Sunday 28 April 2013

Led Zeppelin IV - Eric Davis

I finally read this book in the 33 1/3 series after hearing those Zep trax in the films Argo and Silver Linings Playbook. Surprisingly I got through a book of 170 pages written about 1 LP. Surprising as my favourite template for LP reviews is Greil Marcus's appendix to Stranded. The appendix is basically 2 sentence reviews of hundreds of records that didn't make into the main body of the text. He once noted he loved doing that but perhaps prior knowledge was required to fully understand them. Considering we're in the age of info-overload this seems like a perfectly valid way to analyse Albums today. The kind of information in a normal media review is usually padded out with this type of background/prior knowledge anyway, so who needs another one. Every time Nick Cave puts out a record I have to wade through his immense history, usually in the Sunday supplements, before we get to the few words about his new LP. This has got to the point where I just scan to the new info or sometimes I just give up all together. So Eric Davis you've done well to get me through your 170 pages. Admittedly I didn't know that much about Led Zeppelin, their history and what they were on about.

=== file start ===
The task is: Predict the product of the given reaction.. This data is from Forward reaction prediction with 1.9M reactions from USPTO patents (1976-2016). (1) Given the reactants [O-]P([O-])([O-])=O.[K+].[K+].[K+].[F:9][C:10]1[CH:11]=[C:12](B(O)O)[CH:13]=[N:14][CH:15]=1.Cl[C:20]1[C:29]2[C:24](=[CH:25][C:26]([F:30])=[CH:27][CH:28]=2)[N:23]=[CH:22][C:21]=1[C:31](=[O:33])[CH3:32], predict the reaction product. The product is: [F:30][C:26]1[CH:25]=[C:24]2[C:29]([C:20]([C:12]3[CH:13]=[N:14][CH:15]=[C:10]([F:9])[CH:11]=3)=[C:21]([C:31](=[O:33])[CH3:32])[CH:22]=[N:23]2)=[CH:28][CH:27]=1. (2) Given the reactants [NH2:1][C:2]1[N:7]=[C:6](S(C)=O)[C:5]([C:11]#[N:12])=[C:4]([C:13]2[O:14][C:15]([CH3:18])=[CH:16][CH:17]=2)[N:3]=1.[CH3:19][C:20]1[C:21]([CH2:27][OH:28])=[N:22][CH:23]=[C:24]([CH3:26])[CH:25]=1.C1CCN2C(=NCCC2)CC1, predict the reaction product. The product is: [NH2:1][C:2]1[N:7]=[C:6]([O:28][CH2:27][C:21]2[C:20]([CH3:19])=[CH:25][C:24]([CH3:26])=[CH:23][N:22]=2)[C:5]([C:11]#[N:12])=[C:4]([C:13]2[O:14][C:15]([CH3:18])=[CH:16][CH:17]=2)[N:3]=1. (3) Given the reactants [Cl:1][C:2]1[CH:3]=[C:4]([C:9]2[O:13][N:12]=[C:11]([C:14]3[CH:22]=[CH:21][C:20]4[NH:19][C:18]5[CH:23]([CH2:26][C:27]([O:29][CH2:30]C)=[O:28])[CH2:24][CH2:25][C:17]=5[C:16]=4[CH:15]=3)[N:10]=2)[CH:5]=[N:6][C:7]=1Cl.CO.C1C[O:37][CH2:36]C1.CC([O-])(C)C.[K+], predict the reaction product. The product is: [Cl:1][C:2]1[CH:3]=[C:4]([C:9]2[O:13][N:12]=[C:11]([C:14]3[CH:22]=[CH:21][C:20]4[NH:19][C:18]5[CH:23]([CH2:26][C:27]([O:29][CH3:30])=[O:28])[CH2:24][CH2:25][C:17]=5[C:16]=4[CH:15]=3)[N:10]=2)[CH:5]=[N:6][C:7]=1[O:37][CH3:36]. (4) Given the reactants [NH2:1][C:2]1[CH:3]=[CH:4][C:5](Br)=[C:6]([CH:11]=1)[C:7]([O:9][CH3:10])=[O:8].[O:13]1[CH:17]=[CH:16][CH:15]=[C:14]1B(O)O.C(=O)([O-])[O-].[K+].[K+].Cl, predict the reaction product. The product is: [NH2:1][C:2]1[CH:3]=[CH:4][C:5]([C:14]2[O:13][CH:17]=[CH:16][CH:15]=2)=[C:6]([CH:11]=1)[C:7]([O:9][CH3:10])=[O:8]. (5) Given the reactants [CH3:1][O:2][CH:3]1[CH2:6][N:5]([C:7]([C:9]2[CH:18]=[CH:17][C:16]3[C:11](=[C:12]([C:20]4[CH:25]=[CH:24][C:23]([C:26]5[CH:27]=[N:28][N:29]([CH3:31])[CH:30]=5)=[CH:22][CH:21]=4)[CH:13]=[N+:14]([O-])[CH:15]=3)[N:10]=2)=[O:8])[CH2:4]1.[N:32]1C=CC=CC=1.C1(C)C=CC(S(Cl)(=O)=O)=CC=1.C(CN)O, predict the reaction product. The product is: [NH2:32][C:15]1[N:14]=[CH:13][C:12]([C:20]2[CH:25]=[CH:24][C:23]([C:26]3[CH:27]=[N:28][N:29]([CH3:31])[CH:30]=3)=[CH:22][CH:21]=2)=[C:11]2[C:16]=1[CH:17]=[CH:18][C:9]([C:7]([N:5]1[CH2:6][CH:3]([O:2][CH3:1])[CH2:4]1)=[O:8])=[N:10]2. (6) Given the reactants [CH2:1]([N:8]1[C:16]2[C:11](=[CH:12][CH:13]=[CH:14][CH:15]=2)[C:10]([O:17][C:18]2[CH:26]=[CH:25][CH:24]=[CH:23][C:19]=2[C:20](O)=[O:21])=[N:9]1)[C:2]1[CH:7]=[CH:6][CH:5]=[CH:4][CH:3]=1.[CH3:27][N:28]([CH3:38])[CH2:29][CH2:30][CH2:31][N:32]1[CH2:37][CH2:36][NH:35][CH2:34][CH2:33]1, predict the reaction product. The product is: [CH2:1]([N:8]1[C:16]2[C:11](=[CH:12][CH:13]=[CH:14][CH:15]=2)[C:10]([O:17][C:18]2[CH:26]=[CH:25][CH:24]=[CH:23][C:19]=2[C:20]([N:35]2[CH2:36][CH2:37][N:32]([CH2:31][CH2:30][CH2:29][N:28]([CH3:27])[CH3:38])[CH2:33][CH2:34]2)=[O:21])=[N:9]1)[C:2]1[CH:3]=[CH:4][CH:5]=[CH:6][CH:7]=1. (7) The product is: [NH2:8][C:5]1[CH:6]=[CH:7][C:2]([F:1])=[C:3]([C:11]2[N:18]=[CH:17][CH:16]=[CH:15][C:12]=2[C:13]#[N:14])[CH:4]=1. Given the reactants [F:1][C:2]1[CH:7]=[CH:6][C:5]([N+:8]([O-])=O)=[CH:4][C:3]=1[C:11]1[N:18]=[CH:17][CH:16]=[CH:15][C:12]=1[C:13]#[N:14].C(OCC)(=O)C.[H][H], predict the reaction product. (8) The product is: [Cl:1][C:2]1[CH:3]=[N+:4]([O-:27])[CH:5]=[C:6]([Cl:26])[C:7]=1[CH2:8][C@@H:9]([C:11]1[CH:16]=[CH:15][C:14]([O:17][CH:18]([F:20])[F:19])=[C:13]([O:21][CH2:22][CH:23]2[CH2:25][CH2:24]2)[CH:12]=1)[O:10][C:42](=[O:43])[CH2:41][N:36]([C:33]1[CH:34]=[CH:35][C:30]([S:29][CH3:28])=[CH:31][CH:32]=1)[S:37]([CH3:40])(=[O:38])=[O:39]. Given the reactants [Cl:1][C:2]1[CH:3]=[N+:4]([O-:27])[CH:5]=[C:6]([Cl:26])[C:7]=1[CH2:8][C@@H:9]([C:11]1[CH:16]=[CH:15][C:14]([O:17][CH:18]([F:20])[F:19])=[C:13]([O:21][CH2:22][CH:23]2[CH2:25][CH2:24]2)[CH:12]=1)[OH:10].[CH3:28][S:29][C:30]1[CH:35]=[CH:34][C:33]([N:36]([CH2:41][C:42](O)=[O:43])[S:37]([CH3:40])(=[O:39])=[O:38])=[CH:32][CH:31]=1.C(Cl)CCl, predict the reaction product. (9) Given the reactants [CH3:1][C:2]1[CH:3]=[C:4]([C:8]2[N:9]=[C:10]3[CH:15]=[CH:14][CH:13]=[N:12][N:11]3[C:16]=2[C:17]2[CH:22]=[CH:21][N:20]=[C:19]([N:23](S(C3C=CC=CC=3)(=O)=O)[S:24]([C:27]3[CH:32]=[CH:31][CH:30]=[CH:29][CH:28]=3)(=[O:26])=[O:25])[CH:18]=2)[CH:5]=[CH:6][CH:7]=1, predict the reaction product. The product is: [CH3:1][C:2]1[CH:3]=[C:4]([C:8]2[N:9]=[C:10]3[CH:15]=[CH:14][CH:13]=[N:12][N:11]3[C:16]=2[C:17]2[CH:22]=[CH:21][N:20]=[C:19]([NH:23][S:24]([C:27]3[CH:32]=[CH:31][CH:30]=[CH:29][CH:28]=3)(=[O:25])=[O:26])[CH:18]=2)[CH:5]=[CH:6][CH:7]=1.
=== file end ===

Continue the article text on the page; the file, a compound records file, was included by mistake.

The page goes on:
I don't need to say anything about Led Zeppelin IV except I cant believe how much I enjoy it. For a large part of my life they were the enemy, everything worth hating about rock. This stance of course was residue from the punk/post-punk/new pop eras. I guess this all started to erode in the late 80s. I was very confused when Thurston Moore of Sonic Youth in a Juke magazine (Aussie equivalent of NME, MM & Sounds) article said he was re buying old Led Zep LPs. I think though I started to cross the line when I could no longer deny how fucking great Jane's Addiction were and bought their classic Ritual De Lo habitual. Some how I could put it down to their mix of Zep rock and post-punk/hardcore/pop flavas. I was yet to be convinced that you could listen to a Zeppelin LP in all seriousness though.

I didn't really like the more trad Zep influenced bands like Soundgarden etc so it was ok. My Phobia & denial continued despite kinda digging the Dazed & Confused film clip which was frequently played on Rage from the late 80s onward. 6 or 7 years ago I thought 'if i can be massively into the first 4 Black Sabbath albums surely I can let go of my Led Zeppelin prejudice. They must be bloody good'. In a record shop I found II, III, IV and Houses of the Holy for 5 bucks each. II was the one for a couple of years. Then III & IV took my fancy then the levee broke and it was all over. I was finally emancipated from the narrow minded anti dinosaur dogma.

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